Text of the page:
Liam Paull

PhD Candidate

Email: liam.paull_at_unb_dot_ca

Research Interests: I'm more of an algorithm and higher level theory guy. In particular: algorithms for single and multiple robot path planning for coverage as well as navigation tasks and higher level mission planning for AUVs.

Check out my website Liam













Current Projects

- Single and multiple robot information gain algorithms for AUV area coverage for mine countermeasures.

- Interfacing the MOOS-IvP middleware developed by Oxford and MIT and used by the US Navy with the MIRO middleware used by Defence R&D Canada.

- UGV competition hosted by Unmanned Systems Canada that uses Pioneer robots and the Player/Stage/Gazebo suite.

Past Projects

- Developed a domestic electric water heater model to be used for a demand side management program

- Worked on control systems of renewable energy system power inverters

Educational Background

I received my B. Eng. in Computer Engineering from McGill University in December 2004. Then I took a few years off to work and travel before registering at the University of New Brunswick in 2007. I worked on my Master of Science for one year before converting to the PhD program.

Teaching Experience

- At McGill I was a teacher's assistant for Intermediate Calculus and Discrete Mathematics. This required grading assignments and giving tutorial lectures

- At UNB I have been a lab assistant for Digital Systems, Safety Critical Design, and Electric Machines.


 The work of one University of New Brunswick researcher will have effects around the world. Liam Paull, who is working with research team COBRA (COllaboration Based Robotics and Automation), is an expert in the field of autonomous underwater vehicles (AUVs for short). His work will be able to help Navy vessels search for mines in seabed.

"What I'm trying to do is develop algorithms so that an autonomous robotic submarine can swim around without any command from a human," he explains. "I'm developing algorithms that will help it determine an efficient path by itself - what's the way that it should move around such that it can be sufficiently confident that there are no mines?"

The research that Liam is conducting is a perfect fit with COBRA, a group that has been researching and developing unmanned air and ground vehicles since 2009. Liam says that there is a lot of work going on in the AUV field right now with adapting algorithms that have been used on unmanned ground vehicles (UGVs) to fit underwater vessels. "There's a lot of major challenges with underwater robotics research," he says. "For example, there's no GPS underwater and it's also really difficult to communicate underwater."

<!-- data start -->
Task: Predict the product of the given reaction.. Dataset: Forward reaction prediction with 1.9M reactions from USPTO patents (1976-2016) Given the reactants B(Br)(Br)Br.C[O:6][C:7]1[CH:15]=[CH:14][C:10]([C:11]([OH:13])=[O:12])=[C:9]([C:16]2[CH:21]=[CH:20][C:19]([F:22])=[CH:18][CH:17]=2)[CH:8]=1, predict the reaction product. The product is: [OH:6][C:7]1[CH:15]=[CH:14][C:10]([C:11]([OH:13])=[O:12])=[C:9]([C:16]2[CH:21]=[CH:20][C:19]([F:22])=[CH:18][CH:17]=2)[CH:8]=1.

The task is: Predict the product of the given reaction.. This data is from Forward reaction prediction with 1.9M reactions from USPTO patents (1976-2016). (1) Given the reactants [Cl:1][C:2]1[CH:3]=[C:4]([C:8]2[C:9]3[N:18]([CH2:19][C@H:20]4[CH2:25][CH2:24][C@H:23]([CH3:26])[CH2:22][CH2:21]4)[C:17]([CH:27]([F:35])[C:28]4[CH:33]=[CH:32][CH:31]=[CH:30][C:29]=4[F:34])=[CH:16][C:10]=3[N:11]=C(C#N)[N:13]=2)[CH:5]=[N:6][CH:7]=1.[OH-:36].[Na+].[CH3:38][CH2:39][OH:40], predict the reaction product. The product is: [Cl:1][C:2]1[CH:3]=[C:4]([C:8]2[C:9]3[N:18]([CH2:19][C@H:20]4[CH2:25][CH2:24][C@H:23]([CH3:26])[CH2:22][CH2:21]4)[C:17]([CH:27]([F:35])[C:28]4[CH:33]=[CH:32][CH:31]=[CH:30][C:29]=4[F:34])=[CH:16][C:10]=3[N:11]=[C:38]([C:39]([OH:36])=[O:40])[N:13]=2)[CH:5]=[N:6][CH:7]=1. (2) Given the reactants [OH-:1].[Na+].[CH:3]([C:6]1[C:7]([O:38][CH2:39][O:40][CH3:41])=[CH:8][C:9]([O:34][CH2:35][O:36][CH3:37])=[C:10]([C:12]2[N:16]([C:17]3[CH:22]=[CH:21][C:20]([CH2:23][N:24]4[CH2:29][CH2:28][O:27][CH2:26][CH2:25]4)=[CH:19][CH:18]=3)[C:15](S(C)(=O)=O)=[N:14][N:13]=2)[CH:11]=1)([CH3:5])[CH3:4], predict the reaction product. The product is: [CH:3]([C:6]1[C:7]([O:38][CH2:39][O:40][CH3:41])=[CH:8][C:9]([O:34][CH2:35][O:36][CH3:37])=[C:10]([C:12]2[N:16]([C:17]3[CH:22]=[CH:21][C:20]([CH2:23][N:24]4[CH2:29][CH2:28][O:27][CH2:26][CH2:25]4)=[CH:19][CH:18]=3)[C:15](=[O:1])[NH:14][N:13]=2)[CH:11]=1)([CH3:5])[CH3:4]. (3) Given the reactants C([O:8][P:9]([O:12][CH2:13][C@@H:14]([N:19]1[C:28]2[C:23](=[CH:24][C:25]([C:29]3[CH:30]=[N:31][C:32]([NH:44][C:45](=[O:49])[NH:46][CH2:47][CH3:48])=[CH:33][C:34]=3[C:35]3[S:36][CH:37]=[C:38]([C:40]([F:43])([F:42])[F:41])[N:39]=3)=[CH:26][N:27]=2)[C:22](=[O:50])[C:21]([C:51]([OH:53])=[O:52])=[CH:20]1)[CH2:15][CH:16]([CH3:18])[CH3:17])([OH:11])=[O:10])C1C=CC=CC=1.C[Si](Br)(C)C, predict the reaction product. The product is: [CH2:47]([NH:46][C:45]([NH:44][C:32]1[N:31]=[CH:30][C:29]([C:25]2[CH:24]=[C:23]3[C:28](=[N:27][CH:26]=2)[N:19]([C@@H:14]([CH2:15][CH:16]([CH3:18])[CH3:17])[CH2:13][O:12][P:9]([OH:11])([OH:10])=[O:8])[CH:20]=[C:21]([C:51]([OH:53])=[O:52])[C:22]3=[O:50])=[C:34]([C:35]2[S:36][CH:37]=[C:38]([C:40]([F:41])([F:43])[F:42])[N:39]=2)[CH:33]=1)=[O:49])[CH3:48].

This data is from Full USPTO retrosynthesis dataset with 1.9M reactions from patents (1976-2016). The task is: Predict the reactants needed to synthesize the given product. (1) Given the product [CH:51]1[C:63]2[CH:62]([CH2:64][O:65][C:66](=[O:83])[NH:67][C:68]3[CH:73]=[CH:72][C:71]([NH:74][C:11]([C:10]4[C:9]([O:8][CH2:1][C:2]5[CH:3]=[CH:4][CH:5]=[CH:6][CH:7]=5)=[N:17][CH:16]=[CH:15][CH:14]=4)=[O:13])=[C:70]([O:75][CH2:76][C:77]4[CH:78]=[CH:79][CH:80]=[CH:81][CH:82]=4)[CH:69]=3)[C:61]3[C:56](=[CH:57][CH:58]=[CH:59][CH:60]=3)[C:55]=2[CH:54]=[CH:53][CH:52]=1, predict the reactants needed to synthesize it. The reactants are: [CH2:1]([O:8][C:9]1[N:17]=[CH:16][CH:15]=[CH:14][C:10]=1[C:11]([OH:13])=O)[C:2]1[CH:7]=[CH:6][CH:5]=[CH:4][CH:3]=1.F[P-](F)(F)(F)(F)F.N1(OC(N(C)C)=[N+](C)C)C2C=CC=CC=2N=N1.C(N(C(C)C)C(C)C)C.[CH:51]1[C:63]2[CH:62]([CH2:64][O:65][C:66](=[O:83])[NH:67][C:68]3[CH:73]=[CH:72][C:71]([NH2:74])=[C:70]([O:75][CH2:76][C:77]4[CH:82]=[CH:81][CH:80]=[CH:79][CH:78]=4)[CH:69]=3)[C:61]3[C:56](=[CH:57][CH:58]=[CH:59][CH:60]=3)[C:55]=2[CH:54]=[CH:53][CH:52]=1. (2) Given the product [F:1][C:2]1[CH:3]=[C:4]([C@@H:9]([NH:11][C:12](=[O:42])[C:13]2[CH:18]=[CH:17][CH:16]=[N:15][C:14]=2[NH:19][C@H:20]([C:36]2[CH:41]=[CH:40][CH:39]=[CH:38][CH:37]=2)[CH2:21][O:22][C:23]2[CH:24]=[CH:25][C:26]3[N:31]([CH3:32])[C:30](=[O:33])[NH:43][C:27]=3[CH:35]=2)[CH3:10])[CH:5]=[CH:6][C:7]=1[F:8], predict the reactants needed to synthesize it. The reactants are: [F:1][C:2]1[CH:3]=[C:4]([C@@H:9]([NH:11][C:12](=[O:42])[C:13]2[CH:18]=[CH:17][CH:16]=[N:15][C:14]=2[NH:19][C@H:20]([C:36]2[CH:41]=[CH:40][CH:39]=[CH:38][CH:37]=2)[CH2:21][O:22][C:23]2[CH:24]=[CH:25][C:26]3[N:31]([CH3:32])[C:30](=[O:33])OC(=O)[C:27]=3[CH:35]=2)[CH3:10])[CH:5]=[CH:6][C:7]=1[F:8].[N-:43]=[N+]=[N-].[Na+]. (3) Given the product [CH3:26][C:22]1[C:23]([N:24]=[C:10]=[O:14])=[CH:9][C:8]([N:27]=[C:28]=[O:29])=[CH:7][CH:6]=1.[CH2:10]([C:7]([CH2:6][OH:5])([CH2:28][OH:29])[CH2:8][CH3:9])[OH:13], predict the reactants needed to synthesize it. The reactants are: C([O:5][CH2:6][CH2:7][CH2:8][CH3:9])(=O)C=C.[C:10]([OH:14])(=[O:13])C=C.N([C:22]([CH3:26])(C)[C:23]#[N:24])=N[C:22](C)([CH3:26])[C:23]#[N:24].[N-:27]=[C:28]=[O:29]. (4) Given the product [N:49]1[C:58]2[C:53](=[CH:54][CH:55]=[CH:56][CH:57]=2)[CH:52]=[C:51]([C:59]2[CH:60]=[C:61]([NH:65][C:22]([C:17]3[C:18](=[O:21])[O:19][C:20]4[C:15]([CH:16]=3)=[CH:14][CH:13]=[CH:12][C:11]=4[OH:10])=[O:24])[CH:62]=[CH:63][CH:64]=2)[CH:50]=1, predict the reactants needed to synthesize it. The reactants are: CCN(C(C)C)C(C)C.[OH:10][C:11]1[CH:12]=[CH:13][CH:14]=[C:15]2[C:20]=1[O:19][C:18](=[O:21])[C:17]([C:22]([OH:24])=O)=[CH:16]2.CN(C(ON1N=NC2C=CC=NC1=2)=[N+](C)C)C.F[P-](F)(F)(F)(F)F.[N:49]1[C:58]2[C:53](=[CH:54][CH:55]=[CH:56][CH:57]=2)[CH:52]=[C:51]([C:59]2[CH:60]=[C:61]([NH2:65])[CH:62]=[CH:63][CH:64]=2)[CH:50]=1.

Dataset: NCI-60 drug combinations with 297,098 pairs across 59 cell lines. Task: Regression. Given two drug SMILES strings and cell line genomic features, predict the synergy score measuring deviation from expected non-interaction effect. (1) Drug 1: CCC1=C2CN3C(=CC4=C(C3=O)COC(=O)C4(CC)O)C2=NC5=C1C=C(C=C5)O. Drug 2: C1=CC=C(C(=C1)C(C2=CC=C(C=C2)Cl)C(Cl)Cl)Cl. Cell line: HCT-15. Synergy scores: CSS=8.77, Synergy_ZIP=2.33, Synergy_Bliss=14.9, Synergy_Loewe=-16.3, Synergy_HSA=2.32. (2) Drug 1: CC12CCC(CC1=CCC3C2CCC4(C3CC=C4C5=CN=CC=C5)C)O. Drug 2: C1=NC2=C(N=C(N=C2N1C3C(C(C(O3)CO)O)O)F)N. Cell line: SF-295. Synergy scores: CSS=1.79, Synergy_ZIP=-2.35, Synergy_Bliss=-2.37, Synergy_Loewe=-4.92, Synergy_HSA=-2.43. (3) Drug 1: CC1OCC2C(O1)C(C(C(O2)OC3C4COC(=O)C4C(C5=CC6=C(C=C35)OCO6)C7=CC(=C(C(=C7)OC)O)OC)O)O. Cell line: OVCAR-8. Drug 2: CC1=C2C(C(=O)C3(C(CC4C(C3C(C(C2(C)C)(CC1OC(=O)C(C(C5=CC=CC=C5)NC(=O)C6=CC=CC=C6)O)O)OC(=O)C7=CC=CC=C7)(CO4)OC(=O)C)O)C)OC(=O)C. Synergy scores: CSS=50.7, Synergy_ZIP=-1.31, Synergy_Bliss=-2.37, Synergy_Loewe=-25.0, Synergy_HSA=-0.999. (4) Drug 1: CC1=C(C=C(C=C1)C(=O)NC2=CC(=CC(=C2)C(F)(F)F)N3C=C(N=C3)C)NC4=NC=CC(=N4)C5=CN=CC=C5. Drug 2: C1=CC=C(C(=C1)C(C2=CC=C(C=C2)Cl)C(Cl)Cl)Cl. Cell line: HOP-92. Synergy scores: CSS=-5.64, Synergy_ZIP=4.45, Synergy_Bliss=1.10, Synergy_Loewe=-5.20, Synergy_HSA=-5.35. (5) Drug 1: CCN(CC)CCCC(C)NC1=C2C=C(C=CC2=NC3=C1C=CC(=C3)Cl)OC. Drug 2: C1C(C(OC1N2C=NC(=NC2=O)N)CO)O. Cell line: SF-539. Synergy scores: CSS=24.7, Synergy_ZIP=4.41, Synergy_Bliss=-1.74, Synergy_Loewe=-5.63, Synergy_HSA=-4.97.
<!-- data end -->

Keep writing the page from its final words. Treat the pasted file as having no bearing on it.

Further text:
To solve this problem, Liam is focusing his PhD work on developing a multi-agent system for AUVs. This system would be a series of robots working together to scan areas of seabed to find mines. While his research doesn't have a primary application to the general public, military groups will use it, as underwater mines are the biggest threat to Navy vessels. "For example, if a Navy vessel was coming into port a certain harbour in Iraq, you could send out one of these or a team of these submersibles to scan the harbour for the presence of mines," he explains.

"I actually didn't realize before I got into this research how big of an issue underwater mines are." Liam came to UNB in 2007, after taking some time off from school since completing his Bachelor of Science at McGill University in 2004. He worked on his Master of Science for a year before converting to the PhD program under Dr. Howard Li's supervision. He expects to finish his PhD in the fall of 2012. "

Working with COBRA is just the best," he says. "I think we've got a really fun and dynamic team and the great thing about it is that we're all a bit different, but we all work together. All of our strengths are extremely complementary and that's really fun."

 Liam conducted his fieldwork on a barge near Halifax this past September. He says that conducting fieldwork can sometimes be the most stressful part of his research. "We put our algorithms on research platforms and then tested them out. So, that entailed first testing them on the surface and then letting the AUV dive and do what it's supposed to do," he explains. "It's pretty nerve-wracking doing that kind of research because when the AUV dives, you just have no idea what's going on, really. It dives and you don't see it; you sit there and twiddle your thumbs and hope it comes back up. Luckily, it did."